As noted earlier, the first step in cutting down on waste is to measure it and plan how to reduce it. But rejected produce and unserved restaurant food ought not go to the landfill. People should eat it.
Some solutions to commercial food waste
First, donate rejected produce and other good food to the poor. The Society of St. Andrew, among other other agencies that provide food for the poor, operates a number of gleaning and food rescue programs.
It does not purchase food; it solicits donations. When a manufacturer or warehouse rejects a load of produce because it’s beneath the cosmetic standards of the food industry, the Society receives it and delivers it to nearby food pantries, soup kitchens, and other hunger agencies.
Rub & Stub, a restaurant in Copenhagen, serves donations from supermarket and otherwise food essentially rescued from trash. Portions are small, but if guests are still hungry, the restaurant offers free seconds.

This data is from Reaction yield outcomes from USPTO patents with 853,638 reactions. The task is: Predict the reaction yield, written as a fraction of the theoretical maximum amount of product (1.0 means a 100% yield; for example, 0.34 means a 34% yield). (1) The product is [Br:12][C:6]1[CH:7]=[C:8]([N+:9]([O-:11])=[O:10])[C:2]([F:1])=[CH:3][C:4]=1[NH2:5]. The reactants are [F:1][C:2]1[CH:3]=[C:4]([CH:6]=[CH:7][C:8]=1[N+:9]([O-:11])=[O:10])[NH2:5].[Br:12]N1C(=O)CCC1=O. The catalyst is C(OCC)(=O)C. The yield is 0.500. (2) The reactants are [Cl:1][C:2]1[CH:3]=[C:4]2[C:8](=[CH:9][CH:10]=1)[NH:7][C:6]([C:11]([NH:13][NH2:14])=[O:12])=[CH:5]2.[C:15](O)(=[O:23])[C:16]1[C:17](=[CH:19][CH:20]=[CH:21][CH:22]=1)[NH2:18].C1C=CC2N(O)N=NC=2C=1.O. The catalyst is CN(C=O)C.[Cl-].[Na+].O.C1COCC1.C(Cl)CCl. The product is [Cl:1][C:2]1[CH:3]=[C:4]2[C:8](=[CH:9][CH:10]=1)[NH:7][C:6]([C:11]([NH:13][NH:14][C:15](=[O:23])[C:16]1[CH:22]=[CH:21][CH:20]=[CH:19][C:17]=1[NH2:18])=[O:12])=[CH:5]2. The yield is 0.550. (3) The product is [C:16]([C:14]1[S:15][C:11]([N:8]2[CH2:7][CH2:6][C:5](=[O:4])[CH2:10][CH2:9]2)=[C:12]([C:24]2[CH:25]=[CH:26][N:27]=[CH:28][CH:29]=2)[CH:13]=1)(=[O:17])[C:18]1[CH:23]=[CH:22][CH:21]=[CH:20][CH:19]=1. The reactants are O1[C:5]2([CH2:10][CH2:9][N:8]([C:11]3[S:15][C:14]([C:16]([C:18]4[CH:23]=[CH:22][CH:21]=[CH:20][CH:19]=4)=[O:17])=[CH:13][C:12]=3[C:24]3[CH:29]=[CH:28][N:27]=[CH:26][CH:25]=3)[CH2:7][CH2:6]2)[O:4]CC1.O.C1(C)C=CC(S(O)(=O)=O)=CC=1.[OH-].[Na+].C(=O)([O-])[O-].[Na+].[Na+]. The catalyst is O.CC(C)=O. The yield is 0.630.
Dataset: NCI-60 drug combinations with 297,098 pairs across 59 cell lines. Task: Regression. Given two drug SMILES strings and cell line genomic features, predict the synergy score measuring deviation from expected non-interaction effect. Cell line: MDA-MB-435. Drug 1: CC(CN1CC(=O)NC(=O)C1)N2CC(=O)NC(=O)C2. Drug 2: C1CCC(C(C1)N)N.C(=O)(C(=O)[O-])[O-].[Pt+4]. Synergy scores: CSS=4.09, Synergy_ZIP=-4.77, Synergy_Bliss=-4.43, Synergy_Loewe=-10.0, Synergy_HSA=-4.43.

Second, change procedures to reduce or eliminate waste. After more than a decade in the restaurant business, Chicago’s Justin Vrany lost patience with the food waste he saw. He says restaurants typically waste eight gallons of food, packaging, paper, and miscellaneous trash per hour.
He opened Sandwich Me In with the intention of sending no waste to the landfill. It has produced eight gallons of trash in two and a half years.
Chicago does not offer municipal composting or even recycle all the other waste Sandwich Me In produces, so Vrany takes it all home with him. He composts the food and paper and finds ways of recycling most of the rest.
The eight gallons of trash he couldn’t take care of? He gave it to an artist to use in a sculpture. It did not go to the landfill.
Third, stop rejecting produce and sell it. Jordan Figueiredo and food author Stephanie Sacks are circulating a petition asking Walmart and Whole Foods to sell produce that does not meet ordinary aesthetic standards. Of course, they would have to adopt new procedures and new corporate culture. But people have to be willing to buy it, perhaps at a lower price. There are bound to be unintended consequences.
Consumer education for food waste
That’s because individual households produce half or more of all food waste.
Collectively we buy more fresh foods than we can eat before they spoil. We open cans or jars and let them mold before we finish them.